Meaningful participation still the missing ingredient in peacebuilding
As the United Nations Security Council holds the annual Open Debate on Women, Peace and Security to discuss protection of women and girls in conflict and women's leadership in preventing, resolving, and recovering from conflicts, the war in Syria enters its sixth year, contributing to a global refugee crisis. Iraqi forces enter Mosul amidst a dire humanitarian situation, and peace remains uncertain in countries such as South Sudan and Colombia. The global political landscape is volatile, challenging and increasingly complex. The number of people in need of international assistance has tripled over the past decade and 80 per cent of them are affected by armed conflict. In 2015 alone, the global cost of violence and conflict was estimated at more than USD 13.6 trillion. Violent extremism and terrorism is on the rise, and the fragile gains on women's rights are under attack.
It is within this context, that the United Nations undertook three separate reviews on peace and security last year—on peace operations, the UN's peacebuilding architecture and on fifteen years of women, peace and security. I had the privilege of heading the review on women, peace and security, which concluded with the "Global Study on the Implementation of United Nations Security Council resolution 1325 (2000)", authored by Radhika Coomaraswamy. The study drew upon global consultations and new research and emerged with one key finding—women's meaningful participation is the most important and overlooked ingredient for sustainable peace.
The study showed, backed by data, how women's participation would increase the reach of humanitarian assistance, accelerate economic recovery and reconstruction, improve the effectiveness and credibility of our peace operations, and help prevent and counter violent extremism. For example, we now know that the probability of a peace agreement lasting at least 15 years is 35 percent higher when women are included. However, our actions and policies are yet to respond to this evidence.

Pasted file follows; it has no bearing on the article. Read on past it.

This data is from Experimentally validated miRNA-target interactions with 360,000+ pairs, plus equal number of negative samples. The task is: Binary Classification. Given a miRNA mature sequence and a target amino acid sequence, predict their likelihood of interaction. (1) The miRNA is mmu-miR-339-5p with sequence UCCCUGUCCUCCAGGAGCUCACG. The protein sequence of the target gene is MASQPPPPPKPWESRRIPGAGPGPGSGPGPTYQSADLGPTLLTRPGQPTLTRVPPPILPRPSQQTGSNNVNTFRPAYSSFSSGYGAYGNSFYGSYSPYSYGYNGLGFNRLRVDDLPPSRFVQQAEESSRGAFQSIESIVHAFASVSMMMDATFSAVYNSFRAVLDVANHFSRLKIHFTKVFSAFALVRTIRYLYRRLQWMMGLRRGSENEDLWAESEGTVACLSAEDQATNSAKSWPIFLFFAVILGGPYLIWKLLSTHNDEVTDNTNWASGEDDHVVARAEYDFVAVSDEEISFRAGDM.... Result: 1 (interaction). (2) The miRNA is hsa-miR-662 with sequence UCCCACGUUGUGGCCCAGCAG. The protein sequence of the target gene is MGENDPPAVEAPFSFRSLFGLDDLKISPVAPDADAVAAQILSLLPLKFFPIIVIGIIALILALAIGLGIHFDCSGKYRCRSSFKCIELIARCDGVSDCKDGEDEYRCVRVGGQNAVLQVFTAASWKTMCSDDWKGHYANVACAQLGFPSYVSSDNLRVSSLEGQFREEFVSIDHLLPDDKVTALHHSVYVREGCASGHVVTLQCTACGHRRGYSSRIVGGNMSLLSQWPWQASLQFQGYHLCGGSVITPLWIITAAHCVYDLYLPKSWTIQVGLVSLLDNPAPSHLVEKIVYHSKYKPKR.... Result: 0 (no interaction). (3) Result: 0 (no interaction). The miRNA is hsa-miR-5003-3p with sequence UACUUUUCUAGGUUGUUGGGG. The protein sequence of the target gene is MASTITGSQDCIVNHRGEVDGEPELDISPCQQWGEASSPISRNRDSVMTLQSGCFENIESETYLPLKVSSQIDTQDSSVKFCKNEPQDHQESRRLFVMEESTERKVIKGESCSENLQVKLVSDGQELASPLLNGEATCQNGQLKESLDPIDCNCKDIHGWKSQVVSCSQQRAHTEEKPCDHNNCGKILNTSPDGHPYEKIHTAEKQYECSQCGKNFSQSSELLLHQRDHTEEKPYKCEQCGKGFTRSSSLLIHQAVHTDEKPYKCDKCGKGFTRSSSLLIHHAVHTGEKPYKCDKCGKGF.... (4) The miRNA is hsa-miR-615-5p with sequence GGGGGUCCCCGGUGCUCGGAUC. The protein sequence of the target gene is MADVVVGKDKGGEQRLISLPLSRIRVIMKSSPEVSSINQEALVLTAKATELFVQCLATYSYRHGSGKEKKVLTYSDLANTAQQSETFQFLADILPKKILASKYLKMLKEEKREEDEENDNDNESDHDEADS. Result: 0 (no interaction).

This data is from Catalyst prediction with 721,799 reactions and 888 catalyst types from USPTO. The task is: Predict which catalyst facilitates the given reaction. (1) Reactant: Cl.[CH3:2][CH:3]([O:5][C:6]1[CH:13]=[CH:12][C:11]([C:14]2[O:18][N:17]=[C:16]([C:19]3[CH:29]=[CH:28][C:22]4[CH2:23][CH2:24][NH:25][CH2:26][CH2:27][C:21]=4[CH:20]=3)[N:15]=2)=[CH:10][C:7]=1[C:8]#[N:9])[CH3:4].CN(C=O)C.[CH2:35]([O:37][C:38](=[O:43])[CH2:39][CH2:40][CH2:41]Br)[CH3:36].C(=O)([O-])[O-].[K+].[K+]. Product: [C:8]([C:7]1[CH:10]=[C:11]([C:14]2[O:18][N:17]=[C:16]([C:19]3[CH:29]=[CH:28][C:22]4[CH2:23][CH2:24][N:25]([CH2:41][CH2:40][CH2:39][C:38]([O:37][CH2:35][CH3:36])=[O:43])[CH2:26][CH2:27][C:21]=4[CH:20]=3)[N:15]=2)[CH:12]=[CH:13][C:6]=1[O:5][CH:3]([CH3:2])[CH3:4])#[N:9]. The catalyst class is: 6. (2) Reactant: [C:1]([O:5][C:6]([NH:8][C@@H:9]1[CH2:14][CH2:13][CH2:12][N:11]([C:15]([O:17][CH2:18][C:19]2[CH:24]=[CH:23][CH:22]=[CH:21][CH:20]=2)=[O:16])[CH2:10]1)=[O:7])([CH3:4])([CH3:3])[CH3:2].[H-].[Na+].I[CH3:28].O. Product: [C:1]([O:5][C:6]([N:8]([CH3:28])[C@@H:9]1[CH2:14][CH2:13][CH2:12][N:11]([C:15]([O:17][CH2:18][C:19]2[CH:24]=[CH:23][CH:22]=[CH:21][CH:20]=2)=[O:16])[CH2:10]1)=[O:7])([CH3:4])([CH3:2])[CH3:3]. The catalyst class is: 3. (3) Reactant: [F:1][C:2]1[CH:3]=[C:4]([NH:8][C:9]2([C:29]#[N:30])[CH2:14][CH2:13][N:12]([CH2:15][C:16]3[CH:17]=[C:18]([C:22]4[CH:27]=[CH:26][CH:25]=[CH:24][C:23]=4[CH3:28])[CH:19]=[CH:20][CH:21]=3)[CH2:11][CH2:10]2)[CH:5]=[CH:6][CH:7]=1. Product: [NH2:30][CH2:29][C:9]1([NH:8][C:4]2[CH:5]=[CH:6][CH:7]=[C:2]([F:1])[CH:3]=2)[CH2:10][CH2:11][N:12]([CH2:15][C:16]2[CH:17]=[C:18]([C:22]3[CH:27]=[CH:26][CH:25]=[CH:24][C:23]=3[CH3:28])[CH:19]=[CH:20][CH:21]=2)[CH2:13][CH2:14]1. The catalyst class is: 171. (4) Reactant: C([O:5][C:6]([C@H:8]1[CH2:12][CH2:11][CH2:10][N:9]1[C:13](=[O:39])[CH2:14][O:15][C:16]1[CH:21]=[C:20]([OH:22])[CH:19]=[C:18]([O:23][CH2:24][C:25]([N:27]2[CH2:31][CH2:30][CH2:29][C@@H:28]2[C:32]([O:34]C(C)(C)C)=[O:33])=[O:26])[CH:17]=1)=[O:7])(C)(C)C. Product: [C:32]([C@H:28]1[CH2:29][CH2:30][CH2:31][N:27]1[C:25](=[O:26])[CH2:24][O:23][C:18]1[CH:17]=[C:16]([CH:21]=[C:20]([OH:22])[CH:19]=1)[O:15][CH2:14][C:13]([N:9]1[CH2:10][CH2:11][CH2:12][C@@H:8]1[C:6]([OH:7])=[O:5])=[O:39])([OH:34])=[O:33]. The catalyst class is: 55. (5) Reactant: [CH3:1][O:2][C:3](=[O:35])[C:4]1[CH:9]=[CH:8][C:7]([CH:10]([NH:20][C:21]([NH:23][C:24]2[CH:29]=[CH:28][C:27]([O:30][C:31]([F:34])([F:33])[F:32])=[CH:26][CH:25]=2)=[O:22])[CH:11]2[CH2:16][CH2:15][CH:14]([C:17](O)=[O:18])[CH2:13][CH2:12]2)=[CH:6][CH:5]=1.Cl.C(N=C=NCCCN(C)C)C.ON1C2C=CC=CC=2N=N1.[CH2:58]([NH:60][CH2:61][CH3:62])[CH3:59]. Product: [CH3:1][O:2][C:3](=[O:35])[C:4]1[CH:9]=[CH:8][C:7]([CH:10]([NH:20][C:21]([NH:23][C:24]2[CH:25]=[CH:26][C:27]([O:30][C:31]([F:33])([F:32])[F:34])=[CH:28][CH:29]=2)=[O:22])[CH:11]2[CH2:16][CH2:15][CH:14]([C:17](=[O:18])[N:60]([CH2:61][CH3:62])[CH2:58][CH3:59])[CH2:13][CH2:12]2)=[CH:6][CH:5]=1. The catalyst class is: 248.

What can be done to change this? The study listed more than one hundred recommendations and ideas, including quotas, earmarks, targets and other temporary special measures that are still under-utilised or used as aspirational benchmarks. If countries were to act upon these recommendations, we could realistically remedy the gender imbalances currently undermining our peace and security response.
One of the recommendations of the global study, calling for the creation of a new mechanism in the UN Security Council—the Informal Expert Group on Women, Peace and Security (IEG)—has been fulfilled. The IEG began its work in February, shortly after the launch of the study, co-chaired by the United Kingdom and Spain and with UN Women as its Secretariat. In just eight months, through this forum, the Security Council has heard directly from the UN's senior leadership on the ground and received quality gender and conflict analysis that would be otherwise absent from its regular reports and deliberations.
Apart from examples of extreme violence against women—an issue that has finally gained more visibility in the last two decades—the Council is now hearing examples of extreme political marginalisation and exclusion of women in key peace and security processes and the gender dynamics that fuel or mitigate conflict. For example, Council experts heard detailed new research from Mali showing that the strongest factor pulling former combatants away from the battlefield and back into their communities were female family members; and that social media was being used to target urban youth in the north with anti-women's rights language in order to lay the foundations for radicalisation. It heard that in Iraq, there was not a single woman in the four command cells administering the return of population to liberated areas; and in Central African Republic, since the end of the transition, women's representation in national institutions has dropped again, down to single digits in the parliament.
This information is already being used to strengthen UN programming on the ground and by civil society representatives advocating for peace. The IEG, like many other policy processes, will not lead to overnight changes in the lives of women in conflict-affected countries, but we fully expect it to improve the response of the UN and other international actors. At the very least, the Security Council cannot hear only once a year that women's leadership and participation is a missing ingredient in crisis response and stabilization efforts. It must hear it all year-round, directly from the people it deploys on the ground, and act upon it.
The writer is Deputy Chief of UN Women's Peace and Security Section.
This story was replicated from the UN Women website. The Daily Star is an official partner of UN Women's Step It Up! Media Compact, an alliance of media organisations committed to playing an active role in advancing gender issues within the framework of the Sustainable Development Goals (SDGs).